Can Treasury Nudge Lenders Into More Short Sales? Don't Bank On It
But lenders don't favor short sales because accepting them means writing off the portion of the mortgage that won't get repaid. Homeowners, meanwhile, don't want their credit ratings besmirched. So the Treasury Department is proposing to spread a little money around to the participants in the mortgage market to give all parties a little more incentive to consider the option. Will this plan work? Unfortunately, no.
Let's look at the details of the government's proposal: The New York Times reports that, starting April 5, if a bank that's collecting payments on a mortgage allows the homeowner to sell the home in a short sale, the bank will get $1,000. If there's a second mortgage on the property, the bank can get another $1,000. And the government will give $1,500 in "relocation assistance" to the homeowners doing the short sale.
In theory, this program sounds great. If the incentives worked, the investment pools that own many home loans would get more cash than they would if the house went into foreclosure. Borrowers might suffer less damage to their credit ratings and they would not be sued for unpaid balances. Communities would suffer fewer vandalized houses -- about half of all foreclosed properties are ransacked by either the former owners or vandals.This program is a classic example of "nudgenomics." What's that? A theory propounded by Nudge co-author Cass Sunstein, now director of the White House Office of Information and Regulatory Affairs, and a former University of Chicago Law School colleague of President Barack Obama. As I wrote in an article last year, the basic notion he propounds in Nudge is simple: Give people the right incentives -- through choice architecture -- and they will choose the "right" course of action.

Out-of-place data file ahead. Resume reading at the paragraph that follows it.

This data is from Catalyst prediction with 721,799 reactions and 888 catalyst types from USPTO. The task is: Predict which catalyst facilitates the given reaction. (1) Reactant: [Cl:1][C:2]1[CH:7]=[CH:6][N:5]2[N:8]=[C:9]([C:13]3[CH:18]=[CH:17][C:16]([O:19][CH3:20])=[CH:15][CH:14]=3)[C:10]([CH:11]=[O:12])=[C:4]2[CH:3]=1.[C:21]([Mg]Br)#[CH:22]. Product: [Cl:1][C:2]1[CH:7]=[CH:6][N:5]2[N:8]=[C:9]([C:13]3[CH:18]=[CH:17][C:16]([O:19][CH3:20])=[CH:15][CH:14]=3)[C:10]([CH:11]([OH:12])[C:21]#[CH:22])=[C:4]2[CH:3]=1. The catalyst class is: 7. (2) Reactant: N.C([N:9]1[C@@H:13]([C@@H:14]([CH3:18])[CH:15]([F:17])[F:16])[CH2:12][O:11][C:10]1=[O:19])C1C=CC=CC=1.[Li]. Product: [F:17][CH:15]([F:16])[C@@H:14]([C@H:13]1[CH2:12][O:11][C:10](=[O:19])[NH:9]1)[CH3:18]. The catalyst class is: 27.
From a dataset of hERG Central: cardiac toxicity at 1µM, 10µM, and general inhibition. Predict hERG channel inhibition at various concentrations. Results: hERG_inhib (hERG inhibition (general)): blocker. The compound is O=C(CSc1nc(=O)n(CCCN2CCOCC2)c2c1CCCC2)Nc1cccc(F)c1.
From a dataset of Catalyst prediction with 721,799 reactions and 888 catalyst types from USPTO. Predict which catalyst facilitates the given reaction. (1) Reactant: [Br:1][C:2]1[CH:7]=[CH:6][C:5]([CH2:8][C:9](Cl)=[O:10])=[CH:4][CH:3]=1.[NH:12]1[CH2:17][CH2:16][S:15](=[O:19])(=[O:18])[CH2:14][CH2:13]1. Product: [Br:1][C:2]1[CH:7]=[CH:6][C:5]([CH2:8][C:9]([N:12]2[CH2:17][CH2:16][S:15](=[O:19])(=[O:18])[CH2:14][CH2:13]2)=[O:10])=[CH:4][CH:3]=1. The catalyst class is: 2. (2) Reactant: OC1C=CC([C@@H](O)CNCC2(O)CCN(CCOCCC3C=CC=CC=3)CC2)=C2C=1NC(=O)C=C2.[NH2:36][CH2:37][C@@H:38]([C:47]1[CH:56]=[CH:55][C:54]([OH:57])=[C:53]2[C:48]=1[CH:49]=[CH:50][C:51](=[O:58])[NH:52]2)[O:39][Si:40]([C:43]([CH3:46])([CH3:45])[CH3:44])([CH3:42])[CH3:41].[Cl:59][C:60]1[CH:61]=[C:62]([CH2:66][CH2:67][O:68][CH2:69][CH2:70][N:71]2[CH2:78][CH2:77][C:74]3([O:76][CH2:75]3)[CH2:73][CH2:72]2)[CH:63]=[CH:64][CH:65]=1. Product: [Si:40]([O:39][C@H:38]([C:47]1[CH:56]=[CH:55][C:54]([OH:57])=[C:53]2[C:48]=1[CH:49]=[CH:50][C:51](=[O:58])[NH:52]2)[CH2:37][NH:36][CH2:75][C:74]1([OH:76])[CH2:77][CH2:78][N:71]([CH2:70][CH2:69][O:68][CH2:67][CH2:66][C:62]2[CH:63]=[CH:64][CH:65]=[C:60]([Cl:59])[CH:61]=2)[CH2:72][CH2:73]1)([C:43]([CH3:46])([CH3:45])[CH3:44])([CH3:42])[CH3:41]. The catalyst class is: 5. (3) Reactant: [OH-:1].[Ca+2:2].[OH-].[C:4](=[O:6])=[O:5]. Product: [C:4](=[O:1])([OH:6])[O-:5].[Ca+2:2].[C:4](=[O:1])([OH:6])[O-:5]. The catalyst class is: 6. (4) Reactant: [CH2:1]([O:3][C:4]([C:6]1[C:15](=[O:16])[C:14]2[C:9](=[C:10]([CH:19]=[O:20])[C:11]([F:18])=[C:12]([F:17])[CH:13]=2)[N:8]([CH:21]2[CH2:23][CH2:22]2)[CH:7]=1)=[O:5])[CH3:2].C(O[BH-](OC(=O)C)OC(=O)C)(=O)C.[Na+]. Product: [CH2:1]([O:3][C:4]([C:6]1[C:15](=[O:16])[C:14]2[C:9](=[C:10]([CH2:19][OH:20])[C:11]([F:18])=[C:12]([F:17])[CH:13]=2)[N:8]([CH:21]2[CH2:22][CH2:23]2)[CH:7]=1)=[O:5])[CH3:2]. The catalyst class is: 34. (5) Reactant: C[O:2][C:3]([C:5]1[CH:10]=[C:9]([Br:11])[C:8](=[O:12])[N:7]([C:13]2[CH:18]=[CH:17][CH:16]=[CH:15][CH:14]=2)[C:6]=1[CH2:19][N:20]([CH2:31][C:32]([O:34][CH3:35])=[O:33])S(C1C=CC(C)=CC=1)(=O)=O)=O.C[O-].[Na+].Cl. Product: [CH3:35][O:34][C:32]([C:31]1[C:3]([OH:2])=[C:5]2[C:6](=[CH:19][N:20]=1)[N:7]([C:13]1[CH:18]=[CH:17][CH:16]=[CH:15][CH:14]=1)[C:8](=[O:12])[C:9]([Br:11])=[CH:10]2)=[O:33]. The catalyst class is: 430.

How Big a Nudge is Enough?
There are three tests of such a program:
- Is the incentive big enough to change the decision-makers' behavior?
- Will all the system participants benefit?
- Will it achieve a government goal as a side-effect?
- The incentives aren't big enough to change the decision-makers' behavior. In the case of a short sale, there are many key players, each with different incentives. The homeowner wants to sell his house, but does not want a blemish on his credit record. The servicing bank wants to get back the principal on the loan; it hopes that the cost of carrying that mortgage on its books will pay off when the housing market recovers. And the mortgage investor wants to avoid taking a write-down. If the bank has a $300,000 mortgage on a house that gets sold for $200,000 in a short sale, the government's $1,000 nudge is unlikely to change the bank's behavior unless the bank is convinced that the $200,000 deal is the best that it will ever be able to get for the property.
- All the system participants will benefit -- but not enough to make the program work. The entire program hinges on what a real estate agent decides the property's market value really is. And that figure is subject to fraud. Thomas Lawler, a former executive at the Fannie Mae, told The New York Times that short sales are "tailor-made for fraud." And that could make banks very reluctant to go along with these deals. Moreover, banks that accept short sales will need to raise capital to offset their losses.
- It could achieve a government goal as a side-effect. If the plan actually encouraged people to buy real estate at depressed prices, it would achieve the government aim of unfreezing the housing market. Unfortunately, the banks would need to raise capital to take the hits to their balance sheets associated with realizing the losses. And if the government ends up supplying that capital, the costs of the program could outweigh its benefits.